PBIF concerned over exchange rate erosion. Poverty, cost of projects and raw material price to increase. Rupee still stable as compared to emerging markets.


(June 03, 2020)

FPCCI’s Businessmen Panel SVP, President Pakistan Businessmen and Intellectuals Forum and All Karachi Industrial Alliance, and former provincial minister Mian Zahid Hussain on Wednesday expressed concern over exchange rate erosion and called for steps to arrest the decline.

The central bank should stem the decline in value of rupee so that masses and the business community can take a break, he said.

Mian Zahid Hussain said the falling rupee will support exports to some extent but it will increase the cost of imports which are double than the exports, it will jack up the cost of all developmental projects including Diamer-Bhasha Dam, increase the price of raw material for the export industry and boost inflation.

Talking to the business leader of Karachi Women Chamber Nazli Abid, Zehra Zahid, Urooj Fatima Jafri, and Rehan Mehtab Chawla of Jamshoro Chamber, the veteran business leader said that erosion in value of rupee is not good for the economy but it is still less than many emerging markets for which credit goes to the governor of the State Bank.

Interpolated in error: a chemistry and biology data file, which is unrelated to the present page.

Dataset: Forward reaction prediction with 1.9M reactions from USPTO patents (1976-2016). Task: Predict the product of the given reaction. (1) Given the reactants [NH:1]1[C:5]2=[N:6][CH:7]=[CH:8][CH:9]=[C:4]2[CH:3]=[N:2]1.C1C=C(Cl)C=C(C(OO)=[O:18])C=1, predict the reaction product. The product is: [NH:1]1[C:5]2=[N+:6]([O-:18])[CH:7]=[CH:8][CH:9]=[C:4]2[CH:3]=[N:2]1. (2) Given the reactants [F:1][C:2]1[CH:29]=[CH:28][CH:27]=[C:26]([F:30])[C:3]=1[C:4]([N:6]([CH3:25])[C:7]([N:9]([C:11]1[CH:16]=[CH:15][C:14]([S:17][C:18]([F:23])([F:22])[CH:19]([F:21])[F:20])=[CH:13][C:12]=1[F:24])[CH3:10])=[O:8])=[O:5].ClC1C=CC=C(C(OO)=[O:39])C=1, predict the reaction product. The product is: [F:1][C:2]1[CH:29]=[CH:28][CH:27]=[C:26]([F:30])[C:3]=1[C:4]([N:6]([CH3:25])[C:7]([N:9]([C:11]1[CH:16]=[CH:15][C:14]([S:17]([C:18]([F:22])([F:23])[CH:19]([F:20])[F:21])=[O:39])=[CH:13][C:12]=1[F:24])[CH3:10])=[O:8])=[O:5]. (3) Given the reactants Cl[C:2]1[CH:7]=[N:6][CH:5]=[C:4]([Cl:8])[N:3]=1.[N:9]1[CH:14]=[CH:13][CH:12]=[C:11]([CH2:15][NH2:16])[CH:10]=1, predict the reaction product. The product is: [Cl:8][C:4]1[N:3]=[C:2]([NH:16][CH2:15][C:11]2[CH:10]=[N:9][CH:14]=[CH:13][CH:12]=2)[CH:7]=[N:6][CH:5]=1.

The former minister noted rupee was down by 3.3 percent from Jan 20 to May 04 while the South African currency lost 21.6 percent of value during the same period. Similarly, the Turkish currency lost 16.5 percent and India rupee was down by 6.2 percent.

Other economies also suffered as investors pulled back their money but that fall in the value of Bangladeshi and Egyptian currencies were insignificant.

Around 27 billion dollars were pulled out of the markets of developing countries in the months during the global financial crisis of 2008 but 59 billion dollars were pulled out from emerging markets in one month during the recent corona crisis.

He noted that local economic activities have taken a blow in Pakistan like many other countries and the situation may not improve in the short-term.

The auto sector activity fell by 69.6 percent during the months of March while the petroleum sector witnessed a fall of 31.4 percent, cement sales fell by 14.3 percent and exports also suffered, export of food items was declined by 25.7 percent, high value-added textile exports were down by 15.3 percent and low value-added textile exports suffered by 32.5 percent.

The prevailing conditions can be improved by a reduction in interest rates which should be considered seriously, he demanded.